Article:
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Leasing vs. Buying

End of Term

Leasing Buying
At the end of the lease (typically after 2–4 years), you may have a new payment, either to finance or re-lease the existing vehicle or to finance or lease another vehicle.
At the end of the finance term (typically after 4–6 years), you have no more loan payments.
Options at end of term. At the end of the lease, you do not own the vehicle, so you must return the vehicle unless
  1. You buy it
  2. You re-lease it
  3. If the lessor agrees, you arrange for a dealership or another third party to buy it from the lessor.
Options at end of term. At the end of the term, you own the vehicle. You can sell it, trade it, or keep it.
Cash needs. Unless you have the cash to buy the leased vehicle outright or to buy a different vehicle, you will have a new monthly payment either to re-lease or buy the existing vehicle or to lease or buy another vehicle. Your new lease or loan may also require that you have some cash. Cash needs. At the end of the finance term, you own the vehicle and do not make any further monthly payments. However, if you trade the vehicle for a different vehicle and finance the purchase of the different vehicle, you will have new monthly payments.
Monthly payments. Monthly lease payments are usually lower than monthly finance payments because you are not paying for the entire value of the vehicle. See the section Monthly Payments. Also, the manufacturer or lessor may provide a subsidy on the lease. In addition, if you finance the purchase of the vehicle at the end of the lease, the lease and finance agreements together offer a way to pay for a vehicle over a longer period than allowed under most finance agreements (for example, a 3-year lease followed by a 5-year loan). However, you will pay a rent charge during the lease term and finance charges during the loan term. Monthly payments. Monthly finance payments are usually higher than monthly lease payments because you are paying for the entire purchase price of the vehicle, plus interest, other finance charges, and taxes. Lenders may offer special rates that can lower your monthly cost.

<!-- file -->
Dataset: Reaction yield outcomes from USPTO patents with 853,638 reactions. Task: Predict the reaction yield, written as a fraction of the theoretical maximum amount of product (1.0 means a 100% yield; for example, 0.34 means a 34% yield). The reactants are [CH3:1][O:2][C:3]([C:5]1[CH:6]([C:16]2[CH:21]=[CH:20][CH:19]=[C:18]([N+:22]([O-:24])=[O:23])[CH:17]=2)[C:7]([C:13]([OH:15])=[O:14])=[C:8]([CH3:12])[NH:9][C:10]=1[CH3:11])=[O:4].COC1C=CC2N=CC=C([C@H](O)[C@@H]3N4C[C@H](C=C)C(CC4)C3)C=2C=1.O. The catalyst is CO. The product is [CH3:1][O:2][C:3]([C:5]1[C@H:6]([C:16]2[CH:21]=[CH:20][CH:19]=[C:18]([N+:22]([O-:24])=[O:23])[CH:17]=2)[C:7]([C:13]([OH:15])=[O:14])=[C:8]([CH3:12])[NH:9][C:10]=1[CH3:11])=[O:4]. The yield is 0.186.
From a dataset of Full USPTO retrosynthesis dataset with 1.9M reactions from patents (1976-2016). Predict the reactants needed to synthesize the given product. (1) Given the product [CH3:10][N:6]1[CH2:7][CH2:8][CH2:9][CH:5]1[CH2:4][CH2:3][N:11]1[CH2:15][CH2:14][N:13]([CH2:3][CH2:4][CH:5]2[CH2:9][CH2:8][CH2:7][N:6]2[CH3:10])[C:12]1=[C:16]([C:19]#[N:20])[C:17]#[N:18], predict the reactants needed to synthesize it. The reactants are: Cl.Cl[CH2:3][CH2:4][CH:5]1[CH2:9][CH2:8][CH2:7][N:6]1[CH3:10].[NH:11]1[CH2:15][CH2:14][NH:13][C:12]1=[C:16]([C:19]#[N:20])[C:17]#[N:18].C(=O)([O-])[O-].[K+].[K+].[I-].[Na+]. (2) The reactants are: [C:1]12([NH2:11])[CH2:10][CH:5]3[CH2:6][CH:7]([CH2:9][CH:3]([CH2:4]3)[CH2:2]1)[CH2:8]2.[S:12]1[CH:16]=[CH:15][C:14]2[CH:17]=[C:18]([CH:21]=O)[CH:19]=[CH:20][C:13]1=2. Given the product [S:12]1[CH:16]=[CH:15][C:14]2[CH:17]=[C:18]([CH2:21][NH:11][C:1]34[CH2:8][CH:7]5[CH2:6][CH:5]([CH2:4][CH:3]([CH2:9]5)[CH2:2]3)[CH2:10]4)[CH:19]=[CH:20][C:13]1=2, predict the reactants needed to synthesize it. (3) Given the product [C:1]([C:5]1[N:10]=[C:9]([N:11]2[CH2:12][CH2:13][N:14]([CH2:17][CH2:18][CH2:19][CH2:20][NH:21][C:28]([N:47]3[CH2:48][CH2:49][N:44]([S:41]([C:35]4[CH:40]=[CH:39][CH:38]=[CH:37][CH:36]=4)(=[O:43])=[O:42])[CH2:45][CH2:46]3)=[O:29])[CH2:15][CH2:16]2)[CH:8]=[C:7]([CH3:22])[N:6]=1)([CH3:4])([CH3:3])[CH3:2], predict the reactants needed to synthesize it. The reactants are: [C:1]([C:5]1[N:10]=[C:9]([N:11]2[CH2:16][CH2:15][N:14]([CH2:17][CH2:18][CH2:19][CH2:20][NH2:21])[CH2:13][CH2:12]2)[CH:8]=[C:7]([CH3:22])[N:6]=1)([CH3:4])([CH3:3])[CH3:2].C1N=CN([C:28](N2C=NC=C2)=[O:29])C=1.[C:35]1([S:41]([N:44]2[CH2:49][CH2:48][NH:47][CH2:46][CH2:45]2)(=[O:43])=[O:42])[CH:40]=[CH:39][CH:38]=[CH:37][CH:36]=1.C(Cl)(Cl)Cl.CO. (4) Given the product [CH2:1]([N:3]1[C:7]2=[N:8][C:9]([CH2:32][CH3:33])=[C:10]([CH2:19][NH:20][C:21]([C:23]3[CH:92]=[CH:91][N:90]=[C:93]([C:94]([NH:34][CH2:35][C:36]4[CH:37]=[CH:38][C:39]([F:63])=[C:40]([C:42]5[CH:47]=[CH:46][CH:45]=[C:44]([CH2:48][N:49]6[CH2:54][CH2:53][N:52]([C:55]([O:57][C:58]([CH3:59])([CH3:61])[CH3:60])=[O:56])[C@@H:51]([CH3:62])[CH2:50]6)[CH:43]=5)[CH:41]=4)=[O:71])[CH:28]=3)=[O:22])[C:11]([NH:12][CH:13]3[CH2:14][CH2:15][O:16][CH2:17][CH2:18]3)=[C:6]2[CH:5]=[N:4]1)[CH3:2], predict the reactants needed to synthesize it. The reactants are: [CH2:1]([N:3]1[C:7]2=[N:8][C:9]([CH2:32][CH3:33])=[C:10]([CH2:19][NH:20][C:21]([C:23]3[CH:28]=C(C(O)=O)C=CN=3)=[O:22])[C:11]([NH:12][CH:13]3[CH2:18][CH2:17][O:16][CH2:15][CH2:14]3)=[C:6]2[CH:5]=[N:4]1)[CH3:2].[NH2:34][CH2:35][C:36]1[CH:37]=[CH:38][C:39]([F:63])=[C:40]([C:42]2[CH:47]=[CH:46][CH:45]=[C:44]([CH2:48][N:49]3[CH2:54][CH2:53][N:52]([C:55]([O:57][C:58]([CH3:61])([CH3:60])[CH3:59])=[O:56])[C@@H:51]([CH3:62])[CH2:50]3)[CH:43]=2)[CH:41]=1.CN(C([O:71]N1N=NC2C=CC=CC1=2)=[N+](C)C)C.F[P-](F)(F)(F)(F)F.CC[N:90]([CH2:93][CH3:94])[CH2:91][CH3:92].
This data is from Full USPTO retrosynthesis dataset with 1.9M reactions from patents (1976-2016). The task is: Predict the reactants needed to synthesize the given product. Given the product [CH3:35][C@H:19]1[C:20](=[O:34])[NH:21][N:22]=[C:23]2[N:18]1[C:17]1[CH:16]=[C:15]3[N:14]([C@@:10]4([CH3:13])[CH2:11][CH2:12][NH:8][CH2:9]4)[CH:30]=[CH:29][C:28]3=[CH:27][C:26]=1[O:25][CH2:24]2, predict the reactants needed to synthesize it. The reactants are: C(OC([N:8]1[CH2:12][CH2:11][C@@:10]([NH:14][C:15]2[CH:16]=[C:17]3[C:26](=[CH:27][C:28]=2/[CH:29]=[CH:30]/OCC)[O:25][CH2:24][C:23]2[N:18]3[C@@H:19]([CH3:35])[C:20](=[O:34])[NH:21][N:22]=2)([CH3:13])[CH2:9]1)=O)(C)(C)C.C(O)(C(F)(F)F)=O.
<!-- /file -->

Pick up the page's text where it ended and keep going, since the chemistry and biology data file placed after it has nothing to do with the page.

Achieving full ownership. Alternatively, if you lease for a short term (for example, 2 years) and then purchase the vehicle through a short-term finance agreement, (for example, 2 years), you can achieve full ownership in a period comparable to financing the vehicle for the combined terms (that is, 4 years).

Comparison to buying. In the lease-loan combination, the lease payment is likely to be lower (depending on the residual value), and the loan payment is likely to be higher, than the payment if you were to purchase the vehicle with a 4-year loan only. You will have to pay a rent charge for the lease term and finance charges for the loan term, compared with paying finance charges for the full 4-year loan-only term. With the lease-loan combination, you can wait until the end of the lease term to decide whether you want to buy the vehicle and gain full ownership. However, if you want to finance your end-of-lease purchase, you will have to obtain used-car financing, which usually has a higher interest rate than new-car financing.

Achieving full ownership. When buying a vehicle with cash, you receive immediate ownership of the vehicle. When purchasing a vehicle with an installment sales contract or loan, you pay down the loan balance, eventually building equity in the vehicle. You receive full ownership of the vehicle after you make your final payment.

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Last update: May 5, 2003